28-year-old Laura Green refused to let Down’s Syndrome stop her from chasing her dreams. Green set up Serendipity, a fashion accessories brand, in 2010, and now sells her products at exhibitions and craft fairs across the UK.
“I didn’t want to work in Asda. I wanted to run my own business. There was no career planning at school for me. I was just killing time until I was moved onto the next step in the system. After three years I said “no more” and I left. I decided that I wanted to work in fashion. Not for someone else but I wanted to set up my own business selling fashion accessories. So that’s what I did,” she told The BBC.
Laura studied business and retail in college. However, she left college early because she was bullied. In her second year of college, Laura got a job with the self-advocacy group, Halton Speak Out. When people thought it was not even worth talking to her about her future, she was preparing to take matters into her own hands.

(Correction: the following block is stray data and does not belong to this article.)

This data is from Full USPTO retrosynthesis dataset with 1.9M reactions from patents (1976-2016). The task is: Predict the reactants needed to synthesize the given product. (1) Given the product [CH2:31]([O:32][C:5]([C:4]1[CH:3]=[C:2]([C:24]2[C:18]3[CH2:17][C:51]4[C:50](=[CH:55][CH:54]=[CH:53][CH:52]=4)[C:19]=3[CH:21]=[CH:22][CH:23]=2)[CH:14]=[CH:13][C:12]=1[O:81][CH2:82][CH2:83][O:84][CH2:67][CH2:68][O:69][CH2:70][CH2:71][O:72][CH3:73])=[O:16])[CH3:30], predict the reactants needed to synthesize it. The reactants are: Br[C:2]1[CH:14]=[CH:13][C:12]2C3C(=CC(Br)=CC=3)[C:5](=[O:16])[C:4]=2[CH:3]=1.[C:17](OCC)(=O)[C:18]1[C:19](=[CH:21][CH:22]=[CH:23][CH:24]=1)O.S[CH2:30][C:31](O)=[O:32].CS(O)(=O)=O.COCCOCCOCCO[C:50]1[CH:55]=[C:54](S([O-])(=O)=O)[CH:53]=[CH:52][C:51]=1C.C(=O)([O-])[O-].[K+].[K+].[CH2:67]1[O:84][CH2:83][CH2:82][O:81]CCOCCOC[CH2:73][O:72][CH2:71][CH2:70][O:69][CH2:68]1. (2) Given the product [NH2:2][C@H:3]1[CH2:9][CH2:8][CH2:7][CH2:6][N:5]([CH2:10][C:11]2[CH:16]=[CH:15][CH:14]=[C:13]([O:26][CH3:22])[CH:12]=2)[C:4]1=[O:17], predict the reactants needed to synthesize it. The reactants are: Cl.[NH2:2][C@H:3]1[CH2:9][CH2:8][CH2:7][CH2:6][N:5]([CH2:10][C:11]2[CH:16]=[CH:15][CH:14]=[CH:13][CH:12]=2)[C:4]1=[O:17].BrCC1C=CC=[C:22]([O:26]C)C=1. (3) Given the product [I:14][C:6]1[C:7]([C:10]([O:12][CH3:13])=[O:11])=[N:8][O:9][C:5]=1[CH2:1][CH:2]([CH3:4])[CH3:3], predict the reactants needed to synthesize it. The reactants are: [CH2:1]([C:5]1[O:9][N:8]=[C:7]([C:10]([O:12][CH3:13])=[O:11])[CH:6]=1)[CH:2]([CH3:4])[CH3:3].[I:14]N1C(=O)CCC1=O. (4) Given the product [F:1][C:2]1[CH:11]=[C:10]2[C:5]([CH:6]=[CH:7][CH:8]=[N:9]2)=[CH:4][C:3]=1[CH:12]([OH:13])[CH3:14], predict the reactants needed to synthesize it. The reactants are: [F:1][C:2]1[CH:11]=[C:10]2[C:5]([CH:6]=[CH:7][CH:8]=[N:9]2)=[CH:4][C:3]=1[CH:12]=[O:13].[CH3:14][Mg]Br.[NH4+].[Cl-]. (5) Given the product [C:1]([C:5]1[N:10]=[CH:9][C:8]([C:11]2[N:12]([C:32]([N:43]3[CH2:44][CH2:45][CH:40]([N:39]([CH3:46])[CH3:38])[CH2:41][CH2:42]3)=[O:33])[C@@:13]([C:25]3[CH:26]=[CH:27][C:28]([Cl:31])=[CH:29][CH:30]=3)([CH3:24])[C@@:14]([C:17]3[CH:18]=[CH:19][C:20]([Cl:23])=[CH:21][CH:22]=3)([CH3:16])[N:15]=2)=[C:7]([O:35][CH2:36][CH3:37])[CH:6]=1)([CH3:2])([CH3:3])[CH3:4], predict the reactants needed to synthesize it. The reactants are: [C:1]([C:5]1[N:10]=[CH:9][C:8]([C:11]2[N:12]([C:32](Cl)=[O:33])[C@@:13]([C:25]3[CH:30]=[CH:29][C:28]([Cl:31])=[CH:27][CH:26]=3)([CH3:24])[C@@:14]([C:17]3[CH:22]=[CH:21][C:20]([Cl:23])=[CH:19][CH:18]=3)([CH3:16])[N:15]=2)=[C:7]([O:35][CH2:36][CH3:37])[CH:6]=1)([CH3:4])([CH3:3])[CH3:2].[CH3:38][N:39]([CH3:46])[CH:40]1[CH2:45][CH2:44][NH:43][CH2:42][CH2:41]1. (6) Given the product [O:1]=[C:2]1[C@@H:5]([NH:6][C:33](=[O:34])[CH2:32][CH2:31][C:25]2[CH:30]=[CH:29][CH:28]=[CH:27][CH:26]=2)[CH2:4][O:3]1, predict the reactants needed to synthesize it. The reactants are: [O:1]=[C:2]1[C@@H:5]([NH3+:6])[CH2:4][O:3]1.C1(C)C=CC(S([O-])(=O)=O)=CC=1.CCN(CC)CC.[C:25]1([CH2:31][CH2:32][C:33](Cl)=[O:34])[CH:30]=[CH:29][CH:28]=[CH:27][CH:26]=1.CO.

With help from Halton Speak Out, and support from family and friends, Laura asked herself what she wanted to do, recognized her skills in fashion accessories, decided to make that her career, and instead of following a path planned by someone else, went on to pave her own way in the fashion world.
Laura established the business with friend Rachel Melarangi, who also has Down’s Syndrome, after the pair received backing from the Prince’s Trust. In an interview, Laura said, “It’s important for people with learning difficulties to have jobs. I’m offering other young people work placements now. I’ve taken on two people with similar needs. I’m living my dream.”
Laura is also an actor in musicals. She performed in the musical Oliver in February, and will perform in the same musical again in September.
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